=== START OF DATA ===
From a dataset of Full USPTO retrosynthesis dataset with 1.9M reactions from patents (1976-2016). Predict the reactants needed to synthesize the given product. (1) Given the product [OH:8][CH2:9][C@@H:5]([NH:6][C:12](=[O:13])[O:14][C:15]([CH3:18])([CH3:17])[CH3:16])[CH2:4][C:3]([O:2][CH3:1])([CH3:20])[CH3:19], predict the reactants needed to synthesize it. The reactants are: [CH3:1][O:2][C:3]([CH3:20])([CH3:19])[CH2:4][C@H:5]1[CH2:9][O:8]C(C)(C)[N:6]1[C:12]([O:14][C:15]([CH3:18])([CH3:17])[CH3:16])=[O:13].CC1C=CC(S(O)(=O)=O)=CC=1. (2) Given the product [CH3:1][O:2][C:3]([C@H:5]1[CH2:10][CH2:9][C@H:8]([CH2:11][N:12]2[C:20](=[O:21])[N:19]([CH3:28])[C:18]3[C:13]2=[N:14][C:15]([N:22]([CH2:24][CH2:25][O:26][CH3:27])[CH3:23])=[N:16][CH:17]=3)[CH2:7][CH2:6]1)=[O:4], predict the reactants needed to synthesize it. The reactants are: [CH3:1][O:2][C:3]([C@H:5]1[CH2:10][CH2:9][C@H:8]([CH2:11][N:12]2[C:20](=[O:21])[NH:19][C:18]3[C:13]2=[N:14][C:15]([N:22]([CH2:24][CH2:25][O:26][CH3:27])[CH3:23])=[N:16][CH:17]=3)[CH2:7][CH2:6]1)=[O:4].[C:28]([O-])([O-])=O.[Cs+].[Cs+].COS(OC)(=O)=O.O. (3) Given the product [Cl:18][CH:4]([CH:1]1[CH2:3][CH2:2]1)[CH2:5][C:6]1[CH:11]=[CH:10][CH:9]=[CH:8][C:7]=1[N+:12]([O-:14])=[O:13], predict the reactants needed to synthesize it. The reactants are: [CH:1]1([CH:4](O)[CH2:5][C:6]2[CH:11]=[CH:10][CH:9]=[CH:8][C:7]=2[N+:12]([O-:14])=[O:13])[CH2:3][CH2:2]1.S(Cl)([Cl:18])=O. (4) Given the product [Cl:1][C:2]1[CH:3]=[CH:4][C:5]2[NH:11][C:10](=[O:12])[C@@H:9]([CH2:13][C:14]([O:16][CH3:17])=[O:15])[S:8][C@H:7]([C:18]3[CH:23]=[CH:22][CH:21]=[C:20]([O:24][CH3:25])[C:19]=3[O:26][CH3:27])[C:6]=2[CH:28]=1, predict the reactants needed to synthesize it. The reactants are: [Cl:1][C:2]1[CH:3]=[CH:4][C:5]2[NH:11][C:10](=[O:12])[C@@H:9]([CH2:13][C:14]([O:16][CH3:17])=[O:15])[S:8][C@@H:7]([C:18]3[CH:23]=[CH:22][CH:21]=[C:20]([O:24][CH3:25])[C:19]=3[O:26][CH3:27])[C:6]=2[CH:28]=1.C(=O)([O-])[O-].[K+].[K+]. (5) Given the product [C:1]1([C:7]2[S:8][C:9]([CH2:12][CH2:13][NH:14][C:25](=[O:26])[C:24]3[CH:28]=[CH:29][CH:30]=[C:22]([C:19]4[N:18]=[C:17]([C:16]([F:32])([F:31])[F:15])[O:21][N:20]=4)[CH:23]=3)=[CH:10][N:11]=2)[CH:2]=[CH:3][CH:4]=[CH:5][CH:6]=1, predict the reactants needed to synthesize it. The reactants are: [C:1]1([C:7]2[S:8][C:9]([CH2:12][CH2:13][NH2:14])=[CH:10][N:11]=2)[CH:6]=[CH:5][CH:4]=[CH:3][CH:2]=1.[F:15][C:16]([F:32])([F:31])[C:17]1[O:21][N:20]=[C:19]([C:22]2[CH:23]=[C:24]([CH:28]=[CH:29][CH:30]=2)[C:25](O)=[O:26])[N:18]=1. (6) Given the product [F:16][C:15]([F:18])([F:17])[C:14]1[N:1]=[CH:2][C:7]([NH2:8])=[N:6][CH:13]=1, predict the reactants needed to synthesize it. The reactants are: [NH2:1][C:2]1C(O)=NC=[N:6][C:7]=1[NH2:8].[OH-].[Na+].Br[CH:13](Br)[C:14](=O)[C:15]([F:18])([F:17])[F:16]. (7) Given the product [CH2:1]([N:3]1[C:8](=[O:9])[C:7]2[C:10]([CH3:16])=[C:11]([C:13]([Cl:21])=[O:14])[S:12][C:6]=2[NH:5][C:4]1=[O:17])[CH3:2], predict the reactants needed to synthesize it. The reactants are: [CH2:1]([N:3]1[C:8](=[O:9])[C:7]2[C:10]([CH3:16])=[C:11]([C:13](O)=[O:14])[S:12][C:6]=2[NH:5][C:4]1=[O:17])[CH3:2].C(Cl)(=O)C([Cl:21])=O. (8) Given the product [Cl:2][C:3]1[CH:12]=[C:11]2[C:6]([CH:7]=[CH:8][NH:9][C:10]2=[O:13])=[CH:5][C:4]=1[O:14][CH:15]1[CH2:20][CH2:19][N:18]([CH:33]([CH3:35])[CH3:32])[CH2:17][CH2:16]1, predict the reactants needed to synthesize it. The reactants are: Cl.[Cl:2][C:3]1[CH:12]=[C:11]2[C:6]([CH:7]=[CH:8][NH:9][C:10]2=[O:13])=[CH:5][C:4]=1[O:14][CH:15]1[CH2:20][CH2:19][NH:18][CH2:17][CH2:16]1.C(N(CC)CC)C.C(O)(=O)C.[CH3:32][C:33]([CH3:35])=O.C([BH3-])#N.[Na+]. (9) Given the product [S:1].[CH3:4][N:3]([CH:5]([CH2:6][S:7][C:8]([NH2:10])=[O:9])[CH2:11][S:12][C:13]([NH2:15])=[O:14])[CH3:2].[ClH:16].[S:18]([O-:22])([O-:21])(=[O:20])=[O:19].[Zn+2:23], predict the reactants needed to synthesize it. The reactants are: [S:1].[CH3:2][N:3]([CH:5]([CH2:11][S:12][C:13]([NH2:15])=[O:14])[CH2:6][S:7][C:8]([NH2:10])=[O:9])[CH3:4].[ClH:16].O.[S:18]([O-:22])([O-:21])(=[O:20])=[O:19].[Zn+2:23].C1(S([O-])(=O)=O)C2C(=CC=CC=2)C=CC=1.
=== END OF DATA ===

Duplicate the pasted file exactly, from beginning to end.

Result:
From a dataset of Full USPTO retrosynthesis dataset with 1.9M reactions from patents (1976-2016). Predict the reactants needed to synthesize the given product. (1) Given the product [OH:8][CH2:9][C@@H:5]([NH:6][C:12](=[O:13])[O:14][C:15]([CH3:18])([CH3:17])[CH3:16])[CH2:4][C:3]([O:2][CH3:1])([CH3:20])[CH3:19], predict the reactants needed to synthesize it. The reactants are: [CH3:1][O:2][C:3]([CH3:20])([CH3:19])[CH2:4][C@H:5]1[CH2:9][O:8]C(C)(C)[N:6]1[C:12]([O:14][C:15]([CH3:18])([CH3:17])[CH3:16])=[O:13].CC1C=CC(S(O)(=O)=O)=CC=1. (2) Given the product [CH3:1][O:2][C:3]([C@H:5]1[CH2:10][CH2:9][C@H:8]([CH2:11][N:12]2[C:20](=[O:21])[N:19]([CH3:28])[C:18]3[C:13]2=[N:14][C:15]([N:22]([CH2:24][CH2:25][O:26][CH3:27])[CH3:23])=[N:16][CH:17]=3)[CH2:7][CH2:6]1)=[O:4], predict the reactants needed to synthesize it. The reactants are: [CH3:1][O:2][C:3]([C@H:5]1[CH2:10][CH2:9][C@H:8]([CH2:11][N:12]2[C:20](=[O:21])[NH:19][C:18]3[C:13]2=[N:14][C:15]([N:22]([CH2:24][CH2:25][O:26][CH3:27])[CH3:23])=[N:16][CH:17]=3)[CH2:7][CH2:6]1)=[O:4].[C:28]([O-])([O-])=O.[Cs+].[Cs+].COS(OC)(=O)=O.O. (3) Given the product [Cl:18][CH:4]([CH:1]1[CH2:3][CH2:2]1)[CH2:5][C:6]1[CH:11]=[CH:10][CH:9]=[CH:8][C:7]=1[N+:12]([O-:14])=[O:13], predict the reactants needed to synthesize it. The reactants are: [CH:1]1([CH:4](O)[CH2:5][C:6]2[CH:11]=[CH:10][CH:9]=[CH:8][C:7]=2[N+:12]([O-:14])=[O:13])[CH2:3][CH2:2]1.S(Cl)([Cl:18])=O. (4) Given the product [Cl:1][C:2]1[CH:3]=[CH:4][C:5]2[NH:11][C:10](=[O:12])[C@@H:9]([CH2:13][C:14]([O:16][CH3:17])=[O:15])[S:8][C@H:7]([C:18]3[CH:23]=[CH:22][CH:21]=[C:20]([O:24][CH3:25])[C:19]=3[O:26][CH3:27])[C:6]=2[CH:28]=1, predict the reactants needed to synthesize it. The reactants are: [Cl:1][C:2]1[CH:3]=[CH:4][C:5]2[NH:11][C:10](=[O:12])[C@@H:9]([CH2:13][C:14]([O:16][CH3:17])=[O:15])[S:8][C@@H:7]([C:18]3[CH:23]=[CH:22][CH:21]=[C:20]([O:24][CH3:25])[C:19]=3[O:26][CH3:27])[C:6]=2[CH:28]=1.C(=O)([O-])[O-].[K+].[K+]. (5) Given the product [C:1]1([C:7]2[S:8][C:9]([CH2:12][CH2:13][NH:14][C:25](=[O:26])[C:24]3[CH:28]=[CH:29][CH:30]=[C:22]([C:19]4[N:18]=[C:17]([C:16]([F:32])([F:31])[F:15])[O:21][N:20]=4)[CH:23]=3)=[CH:10][N:11]=2)[CH:2]=[CH:3][CH:4]=[CH:5][CH:6]=1, predict the reactants needed to synthesize it. The reactants are: [C:1]1([C:7]2[S:8][C:9]([CH2:12][CH2:13][NH2:14])=[CH:10][N:11]=2)[CH:6]=[CH:5][CH:4]=[CH:3][CH:2]=1.[F:15][C:16]([F:32])([F:31])[C:17]1[O:21][N:20]=[C:19]([C:22]2[CH:23]=[C:24]([CH:28]=[CH:29][CH:30]=2)[C:25](O)=[O:26])[N:18]=1. (6) Given the product [F:16][C:15]([F:18])([F:17])[C:14]1[N:1]=[CH:2][C:7]([NH2:8])=[N:6][CH:13]=1, predict the reactants needed to synthesize it. The reactants are: [NH2:1][C:2]1C(O)=NC=[N:6][C:7]=1[NH2:8].[OH-].[Na+].Br[CH:13](Br)[C:14](=O)[C:15]([F:18])([F:17])[F:16]. (7) Given the product [CH2:1]([N:3]1[C:8](=[O:9])[C:7]2[C:10]([CH3:16])=[C:11]([C:13]([Cl:21])=[O:14])[S:12][C:6]=2[NH:5][C:4]1=[O:17])[CH3:2], predict the reactants needed to synthesize it. The reactants are: [CH2:1]([N:3]1[C:8](=[O:9])[C:7]2[C:10]([CH3:16])=[C:11]([C:13](O)=[O:14])[S:12][C:6]=2[NH:5][C:4]1=[O:17])[CH3:2].C(Cl)(=O)C([Cl:21])=O. (8) Given the product [Cl:2][C:3]1[CH:12]=[C:11]2[C:6]([CH:7]=[CH:8][NH:9][C:10]2=[O:13])=[CH:5][C:4]=1[O:14][CH:15]1[CH2:20][CH2:19][N:18]([CH:33]([CH3:35])[CH3:32])[CH2:17][CH2:16]1, predict the reactants needed to synthesize it. The reactants are: Cl.[Cl:2][C:3]1[CH:12]=[C:11]2[C:6]([CH:7]=[CH:8][NH:9][C:10]2=[O:13])=[CH:5][C:4]=1[O:14][CH:15]1[CH2:20][CH2:19][NH:18][CH2:17][CH2:16]1.C(N(CC)CC)C.C(O)(=O)C.[CH3:32][C:33]([CH3:35])=O.C([BH3-])#N.[Na+]. (9) Given the product [S:1].[CH3:4][N:3]([CH:5]([CH2:6][S:7][C:8]([NH2:10])=[O:9])[CH2:11][S:12][C:13]([NH2:15])=[O:14])[CH3:2].[ClH:16].[S:18]([O-:22])([O-:21])(=[O:20])=[O:19].[Zn+2:23], predict the reactants needed to synthesize it. The reactants are: [S:1].[CH3:2][N:3]([CH:5]([CH2:11][S:12][C:13]([NH2:15])=[O:14])[CH2:6][S:7][C:8]([NH2:10])=[O:9])[CH3:4].[ClH:16].O.[S:18]([O-:22])([O-:21])(=[O:20])=[O:19].[Zn+2:23].C1(S([O-])(=O)=O)C2C(=CC=CC=2)C=CC=1.